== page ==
Gareth Southgate has confirmed he will be staying on as England manager to see his contract out to the end of Euro 2024, where England are 7/1 third favourites.
While Southgate divides opinion amongst fans, it is undeniable he’s been the Three Lions’ most successful manager since Sir Alf Ramsey.
It’s hard to define success in football, certainly international football, but compared to those before him, Southgate has done a job no one could have expected back in 2016.
While Sir Bobby Robson and Terry Venables took England to semi-finals of major tournaments, only Ramsey took England to a final prior to Southgate.
And even reaching the latter stages of tournaments was becoming unfamiliar for England.
At the World Cup, after Robson took England to the semi-finals, the Three Lions failed to qualify for USA ’94 and were eliminated on penalties in the last 16 at France ’98.
Getting out of – but failing to top – the ‘Group of Death’ in 2002 meant England faced a quarter-final with Brazil, rather than a potential semi-final, and while the outcome may have been the same, a semi-final exit would have been perceived as a much more acceptable exit rather than failing to reach the last four once again.
2006 brought about a penalty shootout defeat to Portugal, two years after the same method of defeat at Euro 2004, with Sven-Goran Eriksson failing to take England’s ‘Golden Generation’ beyond a quarter-final.
Proceeding tournaments saw exits of all kinds – humblings by Germany, humiliations by Iceland, and more penalty shootout defeats (to Italy in 2012).
Southgate wasn’t seen as an overly inspiring choice when making the step up from the U21s, taking over from Sam Allardyce, not the most exciting appointment himself, and no one can deny he has exceeded all expectations, perhaps even being a victim of his own success.
By the time England had arrived at the 2018 World Cup, they’d won exactly two knockout matches since Euro 96, a tournament England hosted. England were averaging one knockout win per decade. Southgate matched that tally in one tournament.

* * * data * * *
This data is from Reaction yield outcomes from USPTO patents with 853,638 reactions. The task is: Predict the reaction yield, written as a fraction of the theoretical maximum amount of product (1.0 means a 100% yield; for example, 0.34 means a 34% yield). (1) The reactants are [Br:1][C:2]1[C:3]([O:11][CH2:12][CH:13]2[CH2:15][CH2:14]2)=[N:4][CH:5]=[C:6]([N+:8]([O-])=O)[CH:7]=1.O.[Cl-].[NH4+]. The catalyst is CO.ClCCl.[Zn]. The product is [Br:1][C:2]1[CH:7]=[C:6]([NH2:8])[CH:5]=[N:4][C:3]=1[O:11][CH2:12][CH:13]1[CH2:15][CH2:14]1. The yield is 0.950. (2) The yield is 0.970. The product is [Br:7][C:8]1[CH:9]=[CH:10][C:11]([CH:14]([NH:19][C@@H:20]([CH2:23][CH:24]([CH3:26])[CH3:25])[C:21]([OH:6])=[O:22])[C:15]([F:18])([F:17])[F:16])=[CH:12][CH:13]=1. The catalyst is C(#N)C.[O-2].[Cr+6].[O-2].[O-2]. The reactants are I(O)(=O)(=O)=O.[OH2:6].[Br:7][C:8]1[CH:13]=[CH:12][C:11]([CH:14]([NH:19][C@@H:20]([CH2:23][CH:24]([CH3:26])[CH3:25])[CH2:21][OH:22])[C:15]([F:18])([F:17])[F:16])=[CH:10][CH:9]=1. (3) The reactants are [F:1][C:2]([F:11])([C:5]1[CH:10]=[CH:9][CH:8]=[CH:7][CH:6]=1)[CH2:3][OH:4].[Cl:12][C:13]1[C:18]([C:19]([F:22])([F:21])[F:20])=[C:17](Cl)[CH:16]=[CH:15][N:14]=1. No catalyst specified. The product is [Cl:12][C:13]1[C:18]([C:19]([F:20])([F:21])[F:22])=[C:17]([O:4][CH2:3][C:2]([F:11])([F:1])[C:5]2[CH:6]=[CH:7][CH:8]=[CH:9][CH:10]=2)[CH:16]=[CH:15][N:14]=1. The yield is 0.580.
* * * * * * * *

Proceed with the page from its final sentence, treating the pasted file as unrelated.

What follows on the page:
It’s also worth remembering that the previous World Cup saw England eliminated after just two games. While Uruguay and Italy were tough opposition, both lost to expected whipping boys Costa Rica, who topped the group.
But for a penalty shootout defeat to Italy, Southgate would’ve won a major tournament with England, and would have been bulletproof. As it is, he had people calling for him to go before the World Cup never mind after it.
But they’re the fine margins of football. Had Harry Kane scored from the spot against France, England, with their strength on the bench, would’ve surely fancied themselves in extra time with Morocco waiting in the semi-final.
The bench, however, has been one of the biggest criticisms aimed at Southgate, with the suggestions that a better manager would have made better subs at better times in 2018, 2021 and even 2022, with one of England’s standout players of the World Cup – Marcus Rashford – coming on in the 85th minute, and Jack Grealish only given the final few seconds.
It meant that England fell short once more, and once more were undone by a big team, which has been one of the other major criticisms levelled at Southgate.
While the maiden UEFA Nations League campaign saw England top a group containing Spain and Croatia, the following season saw them win three games out of six in a group containing Belgium, Denmark and Iceland, with the most recent season seeing England relegated, failing to beat Germany and Italy in four attempts, as well as losing by an aggregate score of 5-0 to Hungary.
There have also been comments about the style of play, but if you’re watching international football to be entertained, you’re watching for the wrong reasons. World Cups aren’t 38-game seasons with managers getting to work with players day in, day out for months on end. League campaigns are about winning games; cup competitions are about not losing.
Take Portugal at Euro 2016. They didn’t win any group game, and qualified for the last 16. In the entire tournament they won one game in 90 minutes – the semi-final against Wales.
Or Croatia in 2018 – all three knockout games before the final went to extra time.
Then look at some of the World Cup winners. France in 2018 had some of the best attacking talent in the world, but Didier Deschamps’ first priority was making them hard to beat. Not always pretty to watch, but effective.
Spain in 2010 would pass teams to death and conceded two goals all tournament – both in the group stage.
In 2006, Italy won the World Cup conceding only an own goal and a penalty in the whole tournament.
International football isn’t about winning; it’s about not losing.
In the end, the FA didn’t part ways with Southgate, but that may have had something to do with the alternatives.
With no disrespect to Lee Carsley or Steve Holland, the pair have virtually zero senior management experience and were amongst the favourite to take over, with the assumption that if a deal couldn’t be struck with the bigger names – none of whom were English, which perhaps created its own problem – the FA may have looked at a continuity appointment with someone already working within the England set up.
There will be some corners celebrating the news that Southgate is staying on, and some corners dismayed, but considering the alternatives, and the depths Southgate has hauled England from, the confirmation that he will lead the Three Lions into Euro 2024 is surely a positive.